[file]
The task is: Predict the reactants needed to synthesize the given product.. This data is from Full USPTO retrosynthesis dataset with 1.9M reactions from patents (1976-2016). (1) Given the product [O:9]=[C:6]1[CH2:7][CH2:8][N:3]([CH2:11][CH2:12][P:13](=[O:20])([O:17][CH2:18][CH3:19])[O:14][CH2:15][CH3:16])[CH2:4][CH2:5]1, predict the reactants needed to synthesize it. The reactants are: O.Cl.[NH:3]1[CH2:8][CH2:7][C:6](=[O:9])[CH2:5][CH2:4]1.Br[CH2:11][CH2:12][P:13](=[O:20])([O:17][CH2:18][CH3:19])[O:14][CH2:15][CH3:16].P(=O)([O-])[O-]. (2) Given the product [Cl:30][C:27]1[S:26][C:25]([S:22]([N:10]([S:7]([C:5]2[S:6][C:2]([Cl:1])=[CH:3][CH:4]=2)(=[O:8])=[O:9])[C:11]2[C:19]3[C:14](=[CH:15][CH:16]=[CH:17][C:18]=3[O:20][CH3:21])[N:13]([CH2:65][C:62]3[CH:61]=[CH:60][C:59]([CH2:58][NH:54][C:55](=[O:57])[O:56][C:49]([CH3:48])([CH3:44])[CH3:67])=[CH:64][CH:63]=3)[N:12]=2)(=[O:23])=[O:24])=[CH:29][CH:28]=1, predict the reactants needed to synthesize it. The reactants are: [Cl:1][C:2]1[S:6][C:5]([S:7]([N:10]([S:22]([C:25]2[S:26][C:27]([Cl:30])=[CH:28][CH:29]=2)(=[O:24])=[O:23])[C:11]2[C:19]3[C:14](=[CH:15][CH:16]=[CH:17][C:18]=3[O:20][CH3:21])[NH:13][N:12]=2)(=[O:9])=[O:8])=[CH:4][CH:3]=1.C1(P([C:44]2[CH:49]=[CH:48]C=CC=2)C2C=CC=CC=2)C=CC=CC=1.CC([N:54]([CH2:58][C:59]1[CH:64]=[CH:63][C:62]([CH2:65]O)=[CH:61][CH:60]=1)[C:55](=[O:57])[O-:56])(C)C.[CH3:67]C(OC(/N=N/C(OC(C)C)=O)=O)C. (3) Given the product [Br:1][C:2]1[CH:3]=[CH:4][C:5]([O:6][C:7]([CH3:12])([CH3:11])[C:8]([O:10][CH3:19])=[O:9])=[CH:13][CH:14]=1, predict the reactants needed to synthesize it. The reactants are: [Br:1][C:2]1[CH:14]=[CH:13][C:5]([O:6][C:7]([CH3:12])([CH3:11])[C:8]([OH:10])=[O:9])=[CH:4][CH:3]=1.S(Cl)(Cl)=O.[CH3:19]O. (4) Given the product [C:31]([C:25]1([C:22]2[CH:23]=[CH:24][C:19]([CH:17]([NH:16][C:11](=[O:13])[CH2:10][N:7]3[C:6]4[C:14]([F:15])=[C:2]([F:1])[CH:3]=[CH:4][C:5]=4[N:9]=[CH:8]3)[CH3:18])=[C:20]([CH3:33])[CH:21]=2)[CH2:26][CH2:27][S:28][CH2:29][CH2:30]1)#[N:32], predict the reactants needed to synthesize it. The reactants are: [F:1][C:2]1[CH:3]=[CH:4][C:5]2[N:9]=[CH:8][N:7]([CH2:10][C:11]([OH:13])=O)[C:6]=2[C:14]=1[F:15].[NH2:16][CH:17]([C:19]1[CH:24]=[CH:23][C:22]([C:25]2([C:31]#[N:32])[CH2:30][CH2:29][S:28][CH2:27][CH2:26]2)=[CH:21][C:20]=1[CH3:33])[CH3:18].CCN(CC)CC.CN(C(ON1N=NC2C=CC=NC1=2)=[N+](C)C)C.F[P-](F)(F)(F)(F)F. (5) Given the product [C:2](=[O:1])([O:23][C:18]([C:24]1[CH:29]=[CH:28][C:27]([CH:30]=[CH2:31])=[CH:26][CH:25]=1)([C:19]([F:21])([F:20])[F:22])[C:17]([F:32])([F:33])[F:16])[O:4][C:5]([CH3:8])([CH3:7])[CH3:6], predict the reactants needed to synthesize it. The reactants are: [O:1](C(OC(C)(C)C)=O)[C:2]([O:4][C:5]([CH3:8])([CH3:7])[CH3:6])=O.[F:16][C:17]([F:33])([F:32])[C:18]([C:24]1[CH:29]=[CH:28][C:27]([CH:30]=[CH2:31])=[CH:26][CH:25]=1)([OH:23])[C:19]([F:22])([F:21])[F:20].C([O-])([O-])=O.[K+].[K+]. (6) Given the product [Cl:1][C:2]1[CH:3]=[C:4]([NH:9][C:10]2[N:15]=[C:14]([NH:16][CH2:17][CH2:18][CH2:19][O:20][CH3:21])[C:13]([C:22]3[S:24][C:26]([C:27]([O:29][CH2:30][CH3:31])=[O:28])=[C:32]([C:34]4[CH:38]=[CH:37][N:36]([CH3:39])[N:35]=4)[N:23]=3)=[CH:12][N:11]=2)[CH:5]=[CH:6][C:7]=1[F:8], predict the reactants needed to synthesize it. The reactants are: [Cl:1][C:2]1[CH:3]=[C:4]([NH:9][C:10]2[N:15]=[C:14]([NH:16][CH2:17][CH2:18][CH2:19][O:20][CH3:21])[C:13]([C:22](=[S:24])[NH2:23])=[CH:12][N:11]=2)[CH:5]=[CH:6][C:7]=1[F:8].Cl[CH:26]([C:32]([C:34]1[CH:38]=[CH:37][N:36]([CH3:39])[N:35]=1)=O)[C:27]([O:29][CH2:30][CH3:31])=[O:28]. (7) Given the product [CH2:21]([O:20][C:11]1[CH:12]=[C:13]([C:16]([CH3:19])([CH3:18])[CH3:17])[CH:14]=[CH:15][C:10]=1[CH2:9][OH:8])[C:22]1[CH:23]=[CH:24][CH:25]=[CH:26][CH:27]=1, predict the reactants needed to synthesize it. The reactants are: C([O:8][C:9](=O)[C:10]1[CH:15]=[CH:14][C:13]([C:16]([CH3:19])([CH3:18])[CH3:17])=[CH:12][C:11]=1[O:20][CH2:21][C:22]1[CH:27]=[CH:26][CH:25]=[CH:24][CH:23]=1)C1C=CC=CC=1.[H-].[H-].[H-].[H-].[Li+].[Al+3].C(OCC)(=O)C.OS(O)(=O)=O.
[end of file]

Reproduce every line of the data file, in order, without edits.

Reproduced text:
The task is: Predict the reactants needed to synthesize the given product.. This data is from Full USPTO retrosynthesis dataset with 1.9M reactions from patents (1976-2016). (1) Given the product [O:9]=[C:6]1[CH2:7][CH2:8][N:3]([CH2:11][CH2:12][P:13](=[O:20])([O:17][CH2:18][CH3:19])[O:14][CH2:15][CH3:16])[CH2:4][CH2:5]1, predict the reactants needed to synthesize it. The reactants are: O.Cl.[NH:3]1[CH2:8][CH2:7][C:6](=[O:9])[CH2:5][CH2:4]1.Br[CH2:11][CH2:12][P:13](=[O:20])([O:17][CH2:18][CH3:19])[O:14][CH2:15][CH3:16].P(=O)([O-])[O-]. (2) Given the product [Cl:30][C:27]1[S:26][C:25]([S:22]([N:10]([S:7]([C:5]2[S:6][C:2]([Cl:1])=[CH:3][CH:4]=2)(=[O:8])=[O:9])[C:11]2[C:19]3[C:14](=[CH:15][CH:16]=[CH:17][C:18]=3[O:20][CH3:21])[N:13]([CH2:65][C:62]3[CH:61]=[CH:60][C:59]([CH2:58][NH:54][C:55](=[O:57])[O:56][C:49]([CH3:48])([CH3:44])[CH3:67])=[CH:64][CH:63]=3)[N:12]=2)(=[O:23])=[O:24])=[CH:29][CH:28]=1, predict the reactants needed to synthesize it. The reactants are: [Cl:1][C:2]1[S:6][C:5]([S:7]([N:10]([S:22]([C:25]2[S:26][C:27]([Cl:30])=[CH:28][CH:29]=2)(=[O:24])=[O:23])[C:11]2[C:19]3[C:14](=[CH:15][CH:16]=[CH:17][C:18]=3[O:20][CH3:21])[NH:13][N:12]=2)(=[O:9])=[O:8])=[CH:4][CH:3]=1.C1(P([C:44]2[CH:49]=[CH:48]C=CC=2)C2C=CC=CC=2)C=CC=CC=1.CC([N:54]([CH2:58][C:59]1[CH:64]=[CH:63][C:62]([CH2:65]O)=[CH:61][CH:60]=1)[C:55](=[O:57])[O-:56])(C)C.[CH3:67]C(OC(/N=N/C(OC(C)C)=O)=O)C. (3) Given the product [Br:1][C:2]1[CH:3]=[CH:4][C:5]([O:6][C:7]([CH3:12])([CH3:11])[C:8]([O:10][CH3:19])=[O:9])=[CH:13][CH:14]=1, predict the reactants needed to synthesize it. The reactants are: [Br:1][C:2]1[CH:14]=[CH:13][C:5]([O:6][C:7]([CH3:12])([CH3:11])[C:8]([OH:10])=[O:9])=[CH:4][CH:3]=1.S(Cl)(Cl)=O.[CH3:19]O. (4) Given the product [C:31]([C:25]1([C:22]2[CH:23]=[CH:24][C:19]([CH:17]([NH:16][C:11](=[O:13])[CH2:10][N:7]3[C:6]4[C:14]([F:15])=[C:2]([F:1])[CH:3]=[CH:4][C:5]=4[N:9]=[CH:8]3)[CH3:18])=[C:20]([CH3:33])[CH:21]=2)[CH2:26][CH2:27][S:28][CH2:29][CH2:30]1)#[N:32], predict the reactants needed to synthesize it. The reactants are: [F:1][C:2]1[CH:3]=[CH:4][C:5]2[N:9]=[CH:8][N:7]([CH2:10][C:11]([OH:13])=O)[C:6]=2[C:14]=1[F:15].[NH2:16][CH:17]([C:19]1[CH:24]=[CH:23][C:22]([C:25]2([C:31]#[N:32])[CH2:30][CH2:29][S:28][CH2:27][CH2:26]2)=[CH:21][C:20]=1[CH3:33])[CH3:18].CCN(CC)CC.CN(C(ON1N=NC2C=CC=NC1=2)=[N+](C)C)C.F[P-](F)(F)(F)(F)F. (5) Given the product [C:2](=[O:1])([O:23][C:18]([C:24]1[CH:29]=[CH:28][C:27]([CH:30]=[CH2:31])=[CH:26][CH:25]=1)([C:19]([F:21])([F:20])[F:22])[C:17]([F:32])([F:33])[F:16])[O:4][C:5]([CH3:8])([CH3:7])[CH3:6], predict the reactants needed to synthesize it. The reactants are: [O:1](C(OC(C)(C)C)=O)[C:2]([O:4][C:5]([CH3:8])([CH3:7])[CH3:6])=O.[F:16][C:17]([F:33])([F:32])[C:18]([C:24]1[CH:29]=[CH:28][C:27]([CH:30]=[CH2:31])=[CH:26][CH:25]=1)([OH:23])[C:19]([F:22])([F:21])[F:20].C([O-])([O-])=O.[K+].[K+]. (6) Given the product [Cl:1][C:2]1[CH:3]=[C:4]([NH:9][C:10]2[N:15]=[C:14]([NH:16][CH2:17][CH2:18][CH2:19][O:20][CH3:21])[C:13]([C:22]3[S:24][C:26]([C:27]([O:29][CH2:30][CH3:31])=[O:28])=[C:32]([C:34]4[CH:38]=[CH:37][N:36]([CH3:39])[N:35]=4)[N:23]=3)=[CH:12][N:11]=2)[CH:5]=[CH:6][C:7]=1[F:8], predict the reactants needed to synthesize it. The reactants are: [Cl:1][C:2]1[CH:3]=[C:4]([NH:9][C:10]2[N:15]=[C:14]([NH:16][CH2:17][CH2:18][CH2:19][O:20][CH3:21])[C:13]([C:22](=[S:24])[NH2:23])=[CH:12][N:11]=2)[CH:5]=[CH:6][C:7]=1[F:8].Cl[CH:26]([C:32]([C:34]1[CH:38]=[CH:37][N:36]([CH3:39])[N:35]=1)=O)[C:27]([O:29][CH2:30][CH3:31])=[O:28]. (7) Given the product [CH2:21]([O:20][C:11]1[CH:12]=[C:13]([C:16]([CH3:19])([CH3:18])[CH3:17])[CH:14]=[CH:15][C:10]=1[CH2:9][OH:8])[C:22]1[CH:23]=[CH:24][CH:25]=[CH:26][CH:27]=1, predict the reactants needed to synthesize it. The reactants are: C([O:8][C:9](=O)[C:10]1[CH:15]=[CH:14][C:13]([C:16]([CH3:19])([CH3:18])[CH3:17])=[CH:12][C:11]=1[O:20][CH2:21][C:22]1[CH:27]=[CH:26][CH:25]=[CH:24][CH:23]=1)C1C=CC=CC=1.[H-].[H-].[H-].[H-].[Li+].[Al+3].C(OCC)(=O)C.OS(O)(=O)=O.